When I was a small child at BJES (Bob Jones Elementary School), I was taught the rhyme: “Your talk talks and your walk talks; but your walk talks louder than your talk talks.” I’m tired of hearing “talk” from BJU (and their constituency), while their “walk” says something so completely different. Because of their “walk” regarding the GRACE report (and much of their “talk”), I no longer consider BJU to be a Christian institution: the fruit of Christ-likeness simply isn’t there! We could have gotten a more compassionate response from a secular university.
Part of me wishes that the Board, and administration (past and present), and everyone named in the GRACE report had to sit, day after day, in a public courtroom while all the survivors who wanted were given the opportunity to make impact statements. To have a voice. To be heard. Without having to talk over the moralistic rhetoric of image-management echoed by a Greek chorus of constituents more interested in maintaining their comfort zone than hearing the truth or protecting souls.
I do believe that there is One Who has heard our voices. And, thankfully, there are some of His faithful followers willing to hear and to speak. But, oh, the betrayal of those who have hushed, and covered, and ignored!
This is exactly what I’ve wished for, BJU Survivor. That the BJU leaders (and SGM leaders) would be required to sit while hearing victim-impact statements that are broadcast to all. (I’ve certainly heard plenty of victim-impact statements myself, some in the middle of the night over Messenger or email, some during lengthy phone calls, and some in person over coffee or in a more private setting. I have heard so many.)
And yes, the betrayal has been very great. I feel like I hear a collective groan from people I care deeply about when I watch the Christian world lauding the gymnastics survivors, so many of them the same Christians who have turned away from the church and Christian school survivors and left them out in the cold.
It’s so horrifying to me that what you say rings completely true – this should not at all be true, but the gut-wrenching truth is that these so-called “Christian” universities are the farthest from what Christ preached, and the Bible teaches, and you are absolutely correct when you say these victims would have found a more compassionate response from a secular university. That should not be so – if someone is a true Christian, they will be a place of safety, comfort, compassion, for the victim, they should be a strong supporter of justice, instead of trying to cover up the wrong-doing. A part of me prays that they won’t repent, won’t get to see the goodness and grace of God, but another part of me hopes that they will see their wrongdoing and come forward, confess, repent, and reconcile. This has not gone away and justice has not been carried out as far as these filthy organizations (as well as ones like Doug Wilson or Mark Driscoll) are concerned, and if it weren’t for God and His Word, I would have long ago despaired. I take hope in the fact that when they die, they will get the punishment they deserved, and they will pay for all of eternity for the reviling things they did.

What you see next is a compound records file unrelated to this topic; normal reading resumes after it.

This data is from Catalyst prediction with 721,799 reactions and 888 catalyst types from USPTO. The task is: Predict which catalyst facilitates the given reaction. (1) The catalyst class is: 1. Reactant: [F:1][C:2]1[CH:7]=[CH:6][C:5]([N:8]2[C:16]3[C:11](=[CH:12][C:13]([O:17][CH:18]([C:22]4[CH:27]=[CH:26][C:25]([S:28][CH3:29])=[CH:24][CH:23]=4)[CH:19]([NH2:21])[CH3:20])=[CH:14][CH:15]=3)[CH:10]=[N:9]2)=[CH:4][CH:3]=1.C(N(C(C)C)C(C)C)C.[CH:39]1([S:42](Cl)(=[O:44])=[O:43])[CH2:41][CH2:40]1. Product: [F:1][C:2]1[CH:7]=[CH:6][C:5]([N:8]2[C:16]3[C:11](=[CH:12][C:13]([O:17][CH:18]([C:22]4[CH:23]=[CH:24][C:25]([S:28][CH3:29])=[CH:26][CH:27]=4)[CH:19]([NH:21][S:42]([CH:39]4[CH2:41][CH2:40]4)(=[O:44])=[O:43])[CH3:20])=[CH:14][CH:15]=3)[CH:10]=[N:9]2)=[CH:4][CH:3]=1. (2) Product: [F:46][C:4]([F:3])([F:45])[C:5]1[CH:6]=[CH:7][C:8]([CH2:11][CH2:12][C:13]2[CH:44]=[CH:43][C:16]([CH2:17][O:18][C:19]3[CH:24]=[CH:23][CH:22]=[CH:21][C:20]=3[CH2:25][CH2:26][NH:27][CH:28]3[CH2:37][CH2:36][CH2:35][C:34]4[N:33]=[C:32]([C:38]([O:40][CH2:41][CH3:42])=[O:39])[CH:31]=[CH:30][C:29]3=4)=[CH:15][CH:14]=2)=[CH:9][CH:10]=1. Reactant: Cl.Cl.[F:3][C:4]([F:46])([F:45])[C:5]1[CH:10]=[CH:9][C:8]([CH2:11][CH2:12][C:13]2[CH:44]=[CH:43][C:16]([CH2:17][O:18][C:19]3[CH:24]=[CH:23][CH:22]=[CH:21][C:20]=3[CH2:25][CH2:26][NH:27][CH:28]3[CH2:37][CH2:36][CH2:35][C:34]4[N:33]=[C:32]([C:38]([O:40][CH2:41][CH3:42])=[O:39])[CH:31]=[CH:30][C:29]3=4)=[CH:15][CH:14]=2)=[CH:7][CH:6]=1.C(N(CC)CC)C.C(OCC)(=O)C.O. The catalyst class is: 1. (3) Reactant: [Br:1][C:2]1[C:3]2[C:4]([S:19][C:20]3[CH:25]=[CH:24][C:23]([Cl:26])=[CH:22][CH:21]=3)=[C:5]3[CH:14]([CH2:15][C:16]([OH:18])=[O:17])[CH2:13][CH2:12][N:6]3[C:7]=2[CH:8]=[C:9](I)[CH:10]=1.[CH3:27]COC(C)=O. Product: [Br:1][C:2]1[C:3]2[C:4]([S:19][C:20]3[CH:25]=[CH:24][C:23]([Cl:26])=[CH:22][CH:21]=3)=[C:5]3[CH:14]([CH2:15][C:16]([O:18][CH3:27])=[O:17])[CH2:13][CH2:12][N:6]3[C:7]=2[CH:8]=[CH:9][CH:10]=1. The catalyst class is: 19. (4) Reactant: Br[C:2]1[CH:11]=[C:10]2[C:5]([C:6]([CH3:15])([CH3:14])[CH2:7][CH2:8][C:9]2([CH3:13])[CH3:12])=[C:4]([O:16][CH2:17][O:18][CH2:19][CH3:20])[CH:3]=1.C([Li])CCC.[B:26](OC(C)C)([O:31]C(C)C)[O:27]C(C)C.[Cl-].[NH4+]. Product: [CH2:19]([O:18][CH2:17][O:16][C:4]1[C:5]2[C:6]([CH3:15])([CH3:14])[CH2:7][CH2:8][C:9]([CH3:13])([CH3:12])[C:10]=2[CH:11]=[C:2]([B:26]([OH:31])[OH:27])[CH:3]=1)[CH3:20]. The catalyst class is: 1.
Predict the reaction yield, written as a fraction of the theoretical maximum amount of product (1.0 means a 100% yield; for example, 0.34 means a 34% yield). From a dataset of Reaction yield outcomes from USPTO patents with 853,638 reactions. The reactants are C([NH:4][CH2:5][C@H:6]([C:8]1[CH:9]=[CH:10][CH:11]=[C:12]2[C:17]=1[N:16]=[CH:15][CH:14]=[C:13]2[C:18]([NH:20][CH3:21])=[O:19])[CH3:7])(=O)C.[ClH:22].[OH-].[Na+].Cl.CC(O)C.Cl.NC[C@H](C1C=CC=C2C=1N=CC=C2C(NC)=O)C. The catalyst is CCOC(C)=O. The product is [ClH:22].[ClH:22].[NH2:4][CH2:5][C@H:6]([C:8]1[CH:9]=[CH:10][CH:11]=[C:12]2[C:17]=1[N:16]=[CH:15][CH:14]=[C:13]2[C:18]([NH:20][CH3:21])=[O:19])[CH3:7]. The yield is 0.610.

Thank you for writing this! As some one who was sexually harassed by a person at BJU, only to have to sit across from him in the Dean’s Office and have him be told to apologize to me and then be asked if I accepted his apology (and what poor student, sitting in the office in the same situation as I was, wouldn’t “accept” the apology because they felt pressured to or that it was somehow the only “Christian” thing to do), I never participated in the GRACE report because I was afraid that BJU would only do what they ended up doing. I am thankful for people who are willing to speak up and confront those who are still so determined to sweep these crimes under the rug.
It breaks my heart to have to say that not participating in the GRACE report might have been the wiser move, for one’s own sanity and safety.
My husband was a 2011 graduate of Bob Jones. He could write a book about all the sexual abuse horrors he witnessed on campus. We used to live in Greenville, and moved back to the Midwest near my family a year ago. The entire BJU culture felt like a cult. Disgusting!
It breaks my heart the way Bob Jones University handled the GRACE report.
There is a reason I have distanced myself from chuchiness: because churches more often than not are not Christian, they are cults.
True Christianity can, ironically, exist only when there is no “Christian” leadership.
“I know this statement could be repeated over and over and over for many Christian organisations.”
That’s for sure! And not just regarding sexual abuse – for many other types of abuse, too! There are far too many ‘christian leaders’ who care more about their “authority” and position, than they do about the pain and suffering of the abused. Like the priest and the Levite, they see the broken, bleeding bodies lying by the side of the road, and choose to gather their robes around them and cross over on the other side. But as Rachael Denhollander said, “It defies the gospel of Christ when we do not call out abuse and enable abuse in our own church.”
[…] A follow-up post about Rachael Denhollander can be found here. […]